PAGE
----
Coast Guard seeks warrants for Chinese fishermen

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Coast Guard seeks warrants for Chinese fishermen


Chinese fishermen are led by Korean police officers to the Incheon Coast Guard office after they were arrested at a port in Incheon yesterday. A Korean Coast Guard officer was killed and another injured Monday when they were stabbed by a Chinese captain whose boat was stopped for suspected illegal fishing in Korean waters. By Kim Do-hoon

The Incheon Coast Guard sought detention warrants yesterday against Chinese fishermen to investigate the deadly attack on Coast Guard officers on Monday in Korea’s exclusive economic zone.

According to the Incheon Coast Guard’s West Regional Headquarters, it sought a warrant to detain the 42-year-old Chinese captain of seized vessel No. 15001 for multiple charges including murder, violent assault and trespassing into the EEZ. It also requested warrants against the remaining eight sailors for obstruction of government officials’ execution of official duty.


On Monday, a SWAT team member of the Incheon Coast Guard, Lee Cheong-ho, 41, was stabbed to death, and another officer, Lee Nak-hoon, 34, was also stabbed while they were conducting the operation in waters about 85 kilometers (52.8 miles) off Socheong Island.

The two officers were attacked by the Chinese captain when they broke through the locked door of the wheelhouse to take control of the ship. Both Lees were rushed to Inha University Hospital in Incheon, but Lee Cheong-ho didn’t survive.

“From the secured evidence, we presumed that Lee was stabbed by a knife when the captain resisted being apprehended,” Ahn Seong-sik, chief investigator for the Incheon Coast Guard, said during a press conference.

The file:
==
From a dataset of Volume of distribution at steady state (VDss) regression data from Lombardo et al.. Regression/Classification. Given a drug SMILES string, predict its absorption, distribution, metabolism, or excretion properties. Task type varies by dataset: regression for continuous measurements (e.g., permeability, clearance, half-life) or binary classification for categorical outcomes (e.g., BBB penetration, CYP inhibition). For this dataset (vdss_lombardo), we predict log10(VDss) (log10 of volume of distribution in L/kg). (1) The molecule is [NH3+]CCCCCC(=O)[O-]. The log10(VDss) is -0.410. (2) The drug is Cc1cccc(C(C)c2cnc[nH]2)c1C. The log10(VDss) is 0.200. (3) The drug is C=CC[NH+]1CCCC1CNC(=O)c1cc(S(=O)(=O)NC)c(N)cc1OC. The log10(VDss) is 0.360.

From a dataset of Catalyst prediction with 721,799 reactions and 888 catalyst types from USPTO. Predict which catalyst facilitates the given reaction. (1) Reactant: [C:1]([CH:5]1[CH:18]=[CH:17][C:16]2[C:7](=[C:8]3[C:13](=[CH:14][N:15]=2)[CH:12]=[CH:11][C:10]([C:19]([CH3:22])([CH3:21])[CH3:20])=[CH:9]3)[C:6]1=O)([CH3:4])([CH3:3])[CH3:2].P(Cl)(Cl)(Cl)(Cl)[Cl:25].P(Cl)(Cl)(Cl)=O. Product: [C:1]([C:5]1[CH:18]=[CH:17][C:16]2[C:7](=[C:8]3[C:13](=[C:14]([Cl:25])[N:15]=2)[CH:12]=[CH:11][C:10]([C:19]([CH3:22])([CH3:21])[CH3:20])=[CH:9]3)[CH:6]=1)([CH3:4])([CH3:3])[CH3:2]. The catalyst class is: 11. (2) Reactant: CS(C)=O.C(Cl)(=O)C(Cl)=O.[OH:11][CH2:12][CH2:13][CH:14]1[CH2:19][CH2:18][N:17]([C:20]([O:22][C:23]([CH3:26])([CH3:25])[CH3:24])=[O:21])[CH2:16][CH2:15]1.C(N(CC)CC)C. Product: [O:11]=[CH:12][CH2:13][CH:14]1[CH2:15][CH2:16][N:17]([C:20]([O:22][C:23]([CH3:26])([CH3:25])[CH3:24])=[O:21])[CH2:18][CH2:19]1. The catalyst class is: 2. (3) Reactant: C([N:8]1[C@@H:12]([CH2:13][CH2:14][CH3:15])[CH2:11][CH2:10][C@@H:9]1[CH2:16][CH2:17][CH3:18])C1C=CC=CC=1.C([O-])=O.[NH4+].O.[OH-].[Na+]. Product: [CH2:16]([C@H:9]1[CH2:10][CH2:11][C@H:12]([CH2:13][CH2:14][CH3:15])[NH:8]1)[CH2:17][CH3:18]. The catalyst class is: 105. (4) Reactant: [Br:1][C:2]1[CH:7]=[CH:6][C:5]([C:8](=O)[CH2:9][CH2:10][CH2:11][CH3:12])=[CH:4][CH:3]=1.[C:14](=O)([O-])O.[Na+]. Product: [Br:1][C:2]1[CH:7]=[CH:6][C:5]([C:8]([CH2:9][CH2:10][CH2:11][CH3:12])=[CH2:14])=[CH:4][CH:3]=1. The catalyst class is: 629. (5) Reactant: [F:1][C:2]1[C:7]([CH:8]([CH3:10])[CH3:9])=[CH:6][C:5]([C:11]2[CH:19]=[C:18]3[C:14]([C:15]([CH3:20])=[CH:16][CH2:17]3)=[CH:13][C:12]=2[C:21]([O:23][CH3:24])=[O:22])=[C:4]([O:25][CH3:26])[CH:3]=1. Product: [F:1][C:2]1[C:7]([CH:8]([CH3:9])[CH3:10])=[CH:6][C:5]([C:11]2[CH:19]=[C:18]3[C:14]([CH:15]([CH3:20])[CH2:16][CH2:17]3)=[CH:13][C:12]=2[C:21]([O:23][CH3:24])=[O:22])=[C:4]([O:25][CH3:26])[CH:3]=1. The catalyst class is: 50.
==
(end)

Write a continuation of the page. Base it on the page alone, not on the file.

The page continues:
The Coast Guard said it secured two knives, each 12 centimeters long (4.72 inches), which it strongly presumed were used for stabbing the officers, and the captain’s bloodstained shirt inside the wheelhouse as evidence. The Coast Guard said that it sent Lee’s body to the National Forensic Service today to find the exact cause of death and also took the captain’s fingerprints to compare with the fingerprints they found on the knives. The captain denies stabbing the Korean officers. In the press conference, two members of the SWAT team described the situation to the Korean media.

“When the team approached the vessel, the Chinese resisted aggressively, throwing empty beer bottles and fishing gear,” Park Seong-gu, a SWAT team member, said. “When we got onto the vessel, the Chinese sailors became more aggressive, started using bamboo spears and long shovels, which seemed to be refurbished for attacking.”

Park said it was too dark to use firearms and they had difficulties aiming at the Chinese due to high waves.

“It was the strongest resistance ever,” Kang Hee-soo, another team member, said. “I think our government needs to handle it [illegal fishing] more decisively. We need to expand the number of officers and must not hesitate to use firearms if the resistance is violent in order to stop more Korean deaths from happening.”

Ahn said that the Coast Guard initially captured another Chinese vessel identified as No. 35430 and its 10 sailors, along with 15001. But ship 35430 escaped during the operation. He said that they then captured it later in the afternoon on Monday. The sailors of the second ship were transferred to the Incheon office and are currently under investigation.

Officer Lee Cheong-ho retired from the ROK Special Warfare Command in 1996 and joined the SWAT team of the Incheon Coast Guard in 1998 and contributed to protecting Korean waterways since then. Lee is survived by his wife, two sons and a daughter.

By Yoo Gil-yong, Kwon Sang-soo []
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